• Availability group – CLUSTER_TYPE = EXTERNAL Specifies that an external cluster entity manages the AG. Pacemaker is an example of an external cluster entity. When the AG cluster type is external,
  • Set Primary and secondary replicas FAILOVER_MODE = EXTERNAL. Specifies that the replica interacts with an external cluster manager, like Pacemaker.

The following Transact-SQL scripts create an AG for high availability named ag1. The script configures the AG replicas with SEEDING_MODE = AUTOMATIC. This setting causes SQL Server to automatically create the database on each secondary server. Update the following script for your environment. Replace the <node1>, <node2>, or <node3> values with the names of the SQL Server instances that host the replicas. Replace the <5022> with the port you set for the data mirroring endpoint. To create the AG, run the following Transact-SQL on the SQL Server instance that hosts the primary replica.

  • Create AG with three synchronous replicas

SQL

CREATE AVAILABILITY GROUP [ag1]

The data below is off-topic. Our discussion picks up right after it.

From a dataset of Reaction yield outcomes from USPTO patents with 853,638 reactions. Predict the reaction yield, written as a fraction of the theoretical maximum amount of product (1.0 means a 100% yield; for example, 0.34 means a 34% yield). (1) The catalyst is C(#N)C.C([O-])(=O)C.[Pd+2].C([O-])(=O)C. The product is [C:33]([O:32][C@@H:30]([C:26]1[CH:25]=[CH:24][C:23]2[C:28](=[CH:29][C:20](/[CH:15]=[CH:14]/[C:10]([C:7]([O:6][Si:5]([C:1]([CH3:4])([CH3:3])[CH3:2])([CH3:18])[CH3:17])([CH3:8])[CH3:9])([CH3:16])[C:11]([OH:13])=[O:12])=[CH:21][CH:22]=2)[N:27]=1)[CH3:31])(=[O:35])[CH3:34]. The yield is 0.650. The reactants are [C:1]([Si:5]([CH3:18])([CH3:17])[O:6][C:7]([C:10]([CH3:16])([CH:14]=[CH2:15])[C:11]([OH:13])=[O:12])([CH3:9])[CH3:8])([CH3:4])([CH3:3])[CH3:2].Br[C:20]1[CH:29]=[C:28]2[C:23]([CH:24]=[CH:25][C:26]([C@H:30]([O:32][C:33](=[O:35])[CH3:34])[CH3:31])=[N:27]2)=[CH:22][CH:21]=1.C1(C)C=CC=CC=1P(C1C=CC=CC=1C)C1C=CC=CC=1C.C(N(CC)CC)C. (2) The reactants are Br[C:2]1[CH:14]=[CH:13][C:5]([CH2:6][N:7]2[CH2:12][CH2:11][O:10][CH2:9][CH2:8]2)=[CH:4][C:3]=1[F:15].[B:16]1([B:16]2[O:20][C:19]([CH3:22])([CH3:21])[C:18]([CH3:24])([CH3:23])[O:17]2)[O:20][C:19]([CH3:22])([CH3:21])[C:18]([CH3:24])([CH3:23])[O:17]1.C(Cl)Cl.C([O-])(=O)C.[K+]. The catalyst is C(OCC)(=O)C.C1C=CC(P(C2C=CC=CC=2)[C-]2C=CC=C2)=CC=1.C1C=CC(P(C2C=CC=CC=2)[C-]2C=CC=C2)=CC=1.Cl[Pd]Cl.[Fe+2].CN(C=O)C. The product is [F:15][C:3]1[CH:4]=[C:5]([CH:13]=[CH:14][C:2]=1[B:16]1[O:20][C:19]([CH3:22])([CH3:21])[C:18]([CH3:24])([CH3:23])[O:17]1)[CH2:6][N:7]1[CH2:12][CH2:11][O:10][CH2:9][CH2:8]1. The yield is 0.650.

WITH (DB_FAILOVER = ON, CLUSTER_TYPE = EXTERNAL)

     FOR REPLICA ON

         N'<node1>’

               WITH (

         ENDPOINT_URL = N’tcp://<node1>:<5022>’,

         AVAILABILITY_MODE = SYNCHRONOUS_COMMIT,

          FAILOVER_MODE = EXTERNAL,

         SEEDING_MODE = AUTOMATIC

         ),

         N'<node2>’

      WITH (

         ENDPOINT_URL = N’tcp://<node2>:<5022>’,

         AVAILABILITY_MODE = SYNCHRONOUS_COMMIT,

         FAILOVER_MODE = EXTERNAL,

         SEEDING_MODE = AUTOMATIC

         ),

     N'<node3>’

         WITH(

        ENDPOINT_URL = N’tcp://<node3>:<5022>’,

        AVAILABILITY_MODE = SYNCHRONOUS_COMMIT,

        FAILOVER_MODE = EXTERNAL,

        SEEDING_MODE = AUTOMATIC

        );

ALTER AVAILABILITY GROUP [ag1] GRANT CREATE ANY DATABASE;

  • Create AG with two synchronous replicas and a configuration replica:

SQL

CREATE AVAILABILITY GROUP [ag1]

    WITH (CLUSTER_TYPE = EXTERNAL)

    FOR REPLICA ON

     N'<node1>’ WITH (

        ENDPOINT_URL = N’tcp://<node1>:<5022>’,

        AVAILABILITY_MODE = SYNCHRONOUS_COMMIT,

        FAILOVER_MODE = EXTERNAL,

        SEEDING_MODE = AUTOMATIC

        ),

     N'<node2>’ WITH

        ENDPOINT_URL = N’tcp://<node2>:<5022>’, 

        AVAILABILITY_MODE = SYNCHRONOUS_COMMIT,

        FAILOVER_MODE = EXTERNAL,

        SEEDING_MODE = AUTOMATIC

        ),

     N'<node3>’ WITH (

        ENDPOINT_URL = N’tcp://<node3>:<5022>’,

        AVAILABILITY_MODE = CONFIGURATION_ONLY 

        );

ALTER AVAILABILITY GROUP [ag1] GRANT CREATE ANY DATABASE;

  • ·         Create AG with two synchronous replicas

Include two replicas with synchronous availability mode. For example, the following script creates an AG called ag1. node1 and node2 host replicas in synchronous mode, with automatic seeding and automatic failover.